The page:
We are on a visit to the US and my best friend from high school flew in to spend a few days. We’ve had a total “schmoozathon”.
People asked us what our plans are and we said, “To visit of course.”
We talked for hours each day, catching up on our roles as each other’s story keeper for this third and final season of our lives. I’ve reflected on what it is that makes a relationship endure all these years and why we always turn to each other when anything important occurs, despite living in different countries, geographically far apart. Whether marriage, divorce, a crisis with a child, a challenge in our work, a joyful event or a sad one, it is my friend that I turn to.
We met on the first day of high school, both having recently moved to a new town, feeling overwhelmed in crowded hallways full of strangers. We were beginning 9th grade and had to be “big kids” now. It was as if we took one another by the hand, saying, “I’ve got your back from now on.” We also exchanged mothers. Like a lot of teenage girls, we were breaking away emotionally from our own moms.
Evie took to my outgoing, vivacious and funny mother, who I found incredibly embarrassing, and I took to her mom, a soft-spoken, gentle nurturer who cooked delicious food. We constantly spent the night at each other’s homes, walked most of the way home from school every day, and then called each other as soon as we got home.
We have been through many life crises together without ever judging, just showing understanding, and always, always listening as long as needed. We trust that we can empty our cups with each other, receiving first receptive silence, then advice that comes from shared values.
As Proverbs 27:9 says, “A sweet friendship refreshes the soul.” The elements of a true friendship are trust, trustworthiness, the capacity to listen without judgment, and the willingness both to support and to confront, lovingly of course.
Above all it is the ability to be fully present to one another and to see each other through eyes of acceptance and love. It is giving help when wanted but not an overabundance of advice. It is the capacity to see each other truly, and to value the virtues and gifts each has.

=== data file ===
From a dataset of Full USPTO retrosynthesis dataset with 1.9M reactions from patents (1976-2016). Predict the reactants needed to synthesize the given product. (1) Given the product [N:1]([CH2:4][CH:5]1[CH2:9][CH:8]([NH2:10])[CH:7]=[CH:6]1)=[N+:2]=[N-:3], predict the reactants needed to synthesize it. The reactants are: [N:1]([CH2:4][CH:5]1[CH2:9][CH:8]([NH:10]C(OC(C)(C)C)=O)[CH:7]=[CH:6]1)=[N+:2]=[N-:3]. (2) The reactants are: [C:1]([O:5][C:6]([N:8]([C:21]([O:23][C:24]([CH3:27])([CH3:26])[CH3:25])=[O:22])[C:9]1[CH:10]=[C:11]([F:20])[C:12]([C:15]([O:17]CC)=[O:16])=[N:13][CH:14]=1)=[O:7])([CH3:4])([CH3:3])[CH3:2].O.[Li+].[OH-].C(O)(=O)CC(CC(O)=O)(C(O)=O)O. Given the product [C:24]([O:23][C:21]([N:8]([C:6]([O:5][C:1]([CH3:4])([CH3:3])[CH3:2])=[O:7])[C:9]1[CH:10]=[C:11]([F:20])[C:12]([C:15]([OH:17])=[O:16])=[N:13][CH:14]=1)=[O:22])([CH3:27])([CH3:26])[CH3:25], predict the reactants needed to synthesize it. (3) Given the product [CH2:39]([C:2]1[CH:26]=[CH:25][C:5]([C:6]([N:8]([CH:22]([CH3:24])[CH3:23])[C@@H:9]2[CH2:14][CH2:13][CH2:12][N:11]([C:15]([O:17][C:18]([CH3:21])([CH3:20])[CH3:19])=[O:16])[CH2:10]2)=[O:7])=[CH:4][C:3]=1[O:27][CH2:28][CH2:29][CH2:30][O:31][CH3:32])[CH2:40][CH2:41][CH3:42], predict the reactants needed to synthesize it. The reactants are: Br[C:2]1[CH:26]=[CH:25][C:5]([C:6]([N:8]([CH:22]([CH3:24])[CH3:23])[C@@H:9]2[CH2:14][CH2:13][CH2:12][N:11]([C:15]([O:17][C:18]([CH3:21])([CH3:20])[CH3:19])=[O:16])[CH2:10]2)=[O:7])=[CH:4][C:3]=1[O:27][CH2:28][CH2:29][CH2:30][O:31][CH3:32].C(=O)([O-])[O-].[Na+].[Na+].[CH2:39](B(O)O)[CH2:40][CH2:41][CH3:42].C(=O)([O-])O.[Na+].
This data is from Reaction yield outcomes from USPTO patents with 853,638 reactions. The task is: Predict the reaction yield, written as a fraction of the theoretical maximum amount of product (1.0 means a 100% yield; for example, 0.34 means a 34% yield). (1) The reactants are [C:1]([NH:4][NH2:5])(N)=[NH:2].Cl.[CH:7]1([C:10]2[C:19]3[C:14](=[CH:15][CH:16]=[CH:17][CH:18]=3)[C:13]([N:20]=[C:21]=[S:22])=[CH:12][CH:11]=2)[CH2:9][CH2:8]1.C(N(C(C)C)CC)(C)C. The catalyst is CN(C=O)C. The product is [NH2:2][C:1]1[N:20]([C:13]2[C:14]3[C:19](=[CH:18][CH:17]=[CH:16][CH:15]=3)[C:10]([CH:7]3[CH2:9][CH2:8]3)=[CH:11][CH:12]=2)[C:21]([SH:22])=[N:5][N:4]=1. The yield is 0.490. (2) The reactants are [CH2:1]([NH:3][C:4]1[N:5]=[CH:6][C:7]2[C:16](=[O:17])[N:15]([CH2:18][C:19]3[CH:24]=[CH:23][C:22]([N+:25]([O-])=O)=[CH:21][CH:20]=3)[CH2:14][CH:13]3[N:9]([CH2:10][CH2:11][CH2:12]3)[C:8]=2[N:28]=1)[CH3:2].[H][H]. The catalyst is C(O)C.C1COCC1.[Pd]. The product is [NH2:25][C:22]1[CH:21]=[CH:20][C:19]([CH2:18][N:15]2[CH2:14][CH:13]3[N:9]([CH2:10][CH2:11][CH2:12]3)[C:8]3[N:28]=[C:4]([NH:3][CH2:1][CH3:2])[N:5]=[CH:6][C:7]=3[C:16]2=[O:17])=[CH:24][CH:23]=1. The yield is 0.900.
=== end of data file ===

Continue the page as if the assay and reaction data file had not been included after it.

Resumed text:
There is an even deeper bond when friends share their faith with one another. The Baha’i Teachings say: “When any souls grow to be true believers, they will attain a spiritual relationship with one another, and show forth a tenderness which is not of this world. …that union of theirs, that connection, will abide forever.”
Hearing my own story about life in these islands, I see it with fresh eyes, as my friend reflects back to me her insights about why I am experiencing such joy. Here, I have close friends, a deep sense of sisterhood, family that has adopted me and my husband, grandchildren to love, and be loved by, and a community that shares our spiritual values as well as a cheeky sense of humour that we adore.
“All your life has prepared you for this special place,” she said, enhancing my appreciation and gratitude.
“A true friend is one who is willing to take us the way we are but is still able to leave us better than he found us.” (Marvin J Ashton, Latter Day Saints elder). Leaving my oldest friend, I feel richer than before, and confirmed in certitude about my choices.
I’ve learned that here in paradise, the same dynamic occurs. Working with students at college, I see that their friends are their soft place to fall, their means of surviving crises, a source of faithful love, and their secret keepers.
For boys, their teammates and their best mates are very important to them. To navigate the sea of change as they grow toward adulthood, they need shipmates on the voyage. With true friends, we know we are not alone in the journey of life.